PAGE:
Counting electrons in Pericyclic Reaction Mechanisms

If one is to understand the nature of pericyclic processes, it is important to learn how to "arrow push" correctly, and to count the number of electrons involved in the reaction. It is often the case however that there are several different ways of how to "arrow push". Even if this aspect is fully understood, one often has to confront other manifestations of chemical reactivity such as steric strain and molecule conformation and geometry.

The following problem illustrates some of the issues involved, and its worth considering them in a little detail. click on each 2D structure on the diagram below to see the 3D structure of the molecule.

Mobius form of [16] annulene Known form of [16] annulene Compare with [14] annulene Photochemical product Photochemical product We think this isomer is actually formed Claimed product of cyclisation Reactions of [16] annulenes

  1. The Reactant. Valence bond isomers vs Resonance Isomers.

    Consider the so-called [16] annulene. Because it conforms to the Huckel "4n" rule, it woudl be predicted to be anti-aromatic as a planar hydrocarbon. To avoid this anti-aromaticity, the system buckles and becomes non planar. In this form, the two ways of arranging the alternating double and single bonds in the ring no longer give rise to the same geometries, and indeed the two bond "localised" isomers each form distinct minima in the potential surface. Such a system has quite different properties from a "delocalised" system such as benzene. Thus;
  2. Reaction of the "66" form of [16] Annulene

    This valence bond isomer of the [16] annulene is really best regarded as comprising two more or less independent hexatriene units, and arrow pushing within these gives rise to two independently cyclic six electron (4n+2 = "66") electrocyclic reactions. The electrons in the central double bonds are NOT counted in the process, since they are apparently uninvolved in the reaction.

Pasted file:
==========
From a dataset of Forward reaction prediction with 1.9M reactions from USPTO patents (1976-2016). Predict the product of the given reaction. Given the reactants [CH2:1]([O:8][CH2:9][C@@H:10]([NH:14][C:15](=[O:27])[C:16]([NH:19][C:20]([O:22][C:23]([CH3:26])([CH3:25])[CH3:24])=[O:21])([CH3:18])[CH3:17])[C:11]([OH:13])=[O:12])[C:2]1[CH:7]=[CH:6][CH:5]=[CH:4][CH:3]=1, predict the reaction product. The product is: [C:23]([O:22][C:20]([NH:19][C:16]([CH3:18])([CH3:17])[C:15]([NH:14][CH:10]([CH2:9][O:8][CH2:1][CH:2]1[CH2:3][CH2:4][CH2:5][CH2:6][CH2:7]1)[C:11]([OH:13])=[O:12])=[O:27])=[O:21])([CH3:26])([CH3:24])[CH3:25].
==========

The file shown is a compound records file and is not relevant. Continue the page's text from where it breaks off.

This reaction however is full of subtle complexities.
  3. Reaction of the "8" form of [16] Annulene

    The alternative valence bond isomer of the [16]annulene adopts an entirely different shape from the other isomer. With this new shape an alternative way of forming the two bonds can be drawn, which involves pushing only one set of four arrows, and thus constitutes a single pericyclic 8 electron (4n = "8") process formally equivalent to a 4+4 cycloaddition reaction. The selection rules predicting a quite different stereochemical outcome, with one butadiene fragment predicted to react suprafacially, the other antarafacially. Such 4+4 cycloadditions are quite rare, and this reaction in this example thus far unobserved.

    With the [16] annulene system therefore, we can have EITHER two separate and sequential electrocyclic reactions occurring, OR one cycloaddition reaction, but each with different predicted stereochemical outcomes.

  4. Reaction of a [14] Annulene

    Much of the ambiguity of the [16] annulene reaction occured because being a Huckel 4n electron system, its planar form was formally anti-aromatic. If one double bond is taken out of the system to produce a [14] annulene, the consequences are quite dramatic! Now, the system is a Huckel 4n+2 system, and both the individual electrocyclic reactions and the central 2+4 cycloaddtion should all go with purely suprafacial components (see 3D model). In fact, molecular modelling predicts BOTH sigma bonds form concurently, and hence the reaction is classified as BOTH two synchronous electrocyclic reactions AND a concerted cycloaddition reaction. Unlike the [16] annulene system, there is no conflict between the two.
  5. A Note on the Molecular Modelling

    All the predicted 3D models were calculated using a molecular orbital based method, using the AM1 Hamiltonian. Similar results can also be obtained using classical Molecular Mechanics methods, or computationally more rigorous ab initio methods. The transition states located must be modelled using MO based methods.
  6. Further Reading

    A formal article has been published on the above, which goes into further detail:
    Huckel and Mobius Aromaticity and Trimerous transition state behaviour in the Pericyclic Reactions of [10], [14], [16] and [18] Annulenes. Sonsoles Martên-Santamarêa, Balasundaram Lavan and Henry S. Rzepa, J. Chem. Soc., Perkin Trans 2 , 2000, 1415.

    The original report of the reactions of [16] annulene was by G. Schroder, W. Martin and J. F. M. Oth, Angew Chemie, 1967, 79, 861.

Copyright H. S. Rzepa, 2000, 2001.